– prepared By Saksham Narula of NewsGram. Twitter: @Saksham2394


 

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India’s Thermal Coal Imports Can Expect 10% Increase this Year

India's 2018 thermal coal imports rose at the fastest pace in four years, adding to India's trade deficit and hurting the valuation of the rupee.

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Thermal coal imports, india
FILE - A laborer works inside a coal yard on the outskirts of Ahmedabad, India, April 6, 2017. VOA

India’s thermal coal imports could rise by about 10 percent in 2019 due to rail transport problems and other logistical bottlenecks, an executive at the country’s largest coal trader Adani Enterprises said on Tuesday.

Thermal coal imports rose in 2018 after two years of decline, despite moves by Prime Minister Narendra Modi’s government to cut the country’s imports in a bid to reduce the trade deficit.

Rajendra Singh, chief operating officer for coal trading at Adani Enterprises, said thermal coal imports this year could total 174 million-177 million tons.

“We expect a 10 percent increase in imported coal because of an immediate gap in supply from Coal India and power demand and demand from other sectors,” Singh said at the Coaltrans conference.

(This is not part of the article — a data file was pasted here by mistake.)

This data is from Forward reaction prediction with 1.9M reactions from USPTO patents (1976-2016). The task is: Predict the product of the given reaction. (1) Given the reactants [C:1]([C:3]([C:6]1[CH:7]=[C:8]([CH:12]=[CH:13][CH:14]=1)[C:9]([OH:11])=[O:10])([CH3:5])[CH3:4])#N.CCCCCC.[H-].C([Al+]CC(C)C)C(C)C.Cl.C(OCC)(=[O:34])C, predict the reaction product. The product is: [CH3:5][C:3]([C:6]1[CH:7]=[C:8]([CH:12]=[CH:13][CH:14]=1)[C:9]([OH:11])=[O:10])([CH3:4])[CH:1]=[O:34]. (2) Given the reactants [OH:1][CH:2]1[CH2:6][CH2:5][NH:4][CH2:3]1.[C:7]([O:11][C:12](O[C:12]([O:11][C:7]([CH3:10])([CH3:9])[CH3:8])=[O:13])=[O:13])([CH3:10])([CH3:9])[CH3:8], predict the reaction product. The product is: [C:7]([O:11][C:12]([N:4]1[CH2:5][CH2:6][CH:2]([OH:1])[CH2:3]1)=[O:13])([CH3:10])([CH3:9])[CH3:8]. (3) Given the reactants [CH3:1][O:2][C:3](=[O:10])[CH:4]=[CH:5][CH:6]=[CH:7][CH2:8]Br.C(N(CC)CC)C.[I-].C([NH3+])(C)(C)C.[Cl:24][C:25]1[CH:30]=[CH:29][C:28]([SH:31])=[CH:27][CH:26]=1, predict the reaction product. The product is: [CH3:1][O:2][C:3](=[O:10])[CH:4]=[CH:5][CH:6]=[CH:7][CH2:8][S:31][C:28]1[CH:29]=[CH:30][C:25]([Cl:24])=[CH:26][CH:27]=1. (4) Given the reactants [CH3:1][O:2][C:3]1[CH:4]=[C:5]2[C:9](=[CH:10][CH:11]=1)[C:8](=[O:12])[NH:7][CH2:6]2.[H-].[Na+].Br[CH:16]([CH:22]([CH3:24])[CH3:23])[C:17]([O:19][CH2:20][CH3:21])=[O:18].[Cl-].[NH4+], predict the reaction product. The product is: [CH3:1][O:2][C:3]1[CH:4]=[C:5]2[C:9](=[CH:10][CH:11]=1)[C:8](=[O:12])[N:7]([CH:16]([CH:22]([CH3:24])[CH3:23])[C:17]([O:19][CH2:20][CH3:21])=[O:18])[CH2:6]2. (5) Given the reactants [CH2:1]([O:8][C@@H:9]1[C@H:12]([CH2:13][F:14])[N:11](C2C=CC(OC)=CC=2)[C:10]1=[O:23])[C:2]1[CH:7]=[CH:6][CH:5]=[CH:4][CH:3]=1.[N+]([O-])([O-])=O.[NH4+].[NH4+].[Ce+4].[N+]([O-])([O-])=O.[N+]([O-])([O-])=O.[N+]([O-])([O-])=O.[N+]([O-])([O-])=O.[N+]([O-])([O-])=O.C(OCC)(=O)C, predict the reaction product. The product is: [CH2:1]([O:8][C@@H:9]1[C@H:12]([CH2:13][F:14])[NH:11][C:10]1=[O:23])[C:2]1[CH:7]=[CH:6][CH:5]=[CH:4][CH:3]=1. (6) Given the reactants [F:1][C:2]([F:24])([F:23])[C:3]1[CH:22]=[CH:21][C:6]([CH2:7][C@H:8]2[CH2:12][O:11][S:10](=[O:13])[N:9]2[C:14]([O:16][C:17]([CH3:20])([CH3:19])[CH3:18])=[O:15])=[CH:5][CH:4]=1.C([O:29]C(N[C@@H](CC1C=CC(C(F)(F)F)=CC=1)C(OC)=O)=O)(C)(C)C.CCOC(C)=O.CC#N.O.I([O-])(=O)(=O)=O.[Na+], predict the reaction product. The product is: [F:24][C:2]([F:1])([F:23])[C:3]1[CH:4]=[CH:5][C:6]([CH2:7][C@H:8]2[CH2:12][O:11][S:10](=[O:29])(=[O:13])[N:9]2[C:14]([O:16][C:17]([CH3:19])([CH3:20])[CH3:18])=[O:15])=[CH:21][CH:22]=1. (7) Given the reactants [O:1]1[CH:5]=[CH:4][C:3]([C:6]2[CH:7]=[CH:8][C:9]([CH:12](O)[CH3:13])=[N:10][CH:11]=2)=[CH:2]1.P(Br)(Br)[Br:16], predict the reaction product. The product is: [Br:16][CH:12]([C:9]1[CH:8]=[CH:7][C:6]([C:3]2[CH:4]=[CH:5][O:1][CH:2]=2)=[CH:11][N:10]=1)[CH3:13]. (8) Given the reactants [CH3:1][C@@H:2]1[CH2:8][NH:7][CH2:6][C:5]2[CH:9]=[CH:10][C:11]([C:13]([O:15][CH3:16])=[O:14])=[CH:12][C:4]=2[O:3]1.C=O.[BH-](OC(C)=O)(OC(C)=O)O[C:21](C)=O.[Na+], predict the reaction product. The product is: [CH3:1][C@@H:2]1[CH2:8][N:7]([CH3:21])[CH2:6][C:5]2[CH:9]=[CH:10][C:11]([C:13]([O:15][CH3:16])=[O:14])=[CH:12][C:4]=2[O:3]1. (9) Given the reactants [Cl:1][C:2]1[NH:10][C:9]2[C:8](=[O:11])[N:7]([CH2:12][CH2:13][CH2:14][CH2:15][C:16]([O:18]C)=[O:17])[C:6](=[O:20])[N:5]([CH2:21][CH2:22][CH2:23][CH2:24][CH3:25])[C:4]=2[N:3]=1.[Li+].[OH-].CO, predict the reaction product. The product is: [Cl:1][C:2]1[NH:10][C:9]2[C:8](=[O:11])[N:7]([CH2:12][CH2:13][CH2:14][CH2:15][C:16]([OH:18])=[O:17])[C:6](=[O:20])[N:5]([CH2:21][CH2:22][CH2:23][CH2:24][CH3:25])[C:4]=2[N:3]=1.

thermal coal imports, india
Rajendra Singh, chief operating officer for coal trading at Adani Enterprises, said thermal coal imports this year could total 174 million-177 million tons. Pixabay

Coal is among the top five commodities imported by India, and over three-fifths of its thermal coal imports come from Indonesia, while over a fifth is imported from South Africa.

India’s 2018 thermal coal imports rose at the fastest pace in four years, adding to India’s trade deficit and hurting the valuation of the rupee, the worst performing major Asian currency in 2018.

The Adani Group, which handles about a third of India’s imported coal, expects “rail transportation challenges” to lead to a “reasonable rise in imports” until fiscal year 2021 when they will stabilize.

Singh said he expects small and medium scale industries such as the sponge iron industry, tile manufacturers, cement producers and textiles to contribute to higher demand for seaborne coal, adding that an industrial shift from petcoke to coal was fueling higher imports.

 

thermal coal imports, india
Coal is among the top five commodities imported by India, and over three-fifths of its thermal coal imports come from Indonesia, while over a fifth is imported from South Africa. Pixabay

Petcoke, or petroleum coke, is a refinery byproduct which is a dirtier alternative to coal. Its usage has been banned in some parts of the country, and policy flip-flops over its usage have led to a fall in demand for the fuel.

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State-run Coal India Ltd, which accounts for four-fifths of India’s coal production, supplies largely to power plants rather than small and medium-scale industries.

Smaller scale industries have used imported coal in a big way, and while higher coal imports may be bad news for India’s trade deficit, they are a boon for international miners and global commodity merchants. (VOA)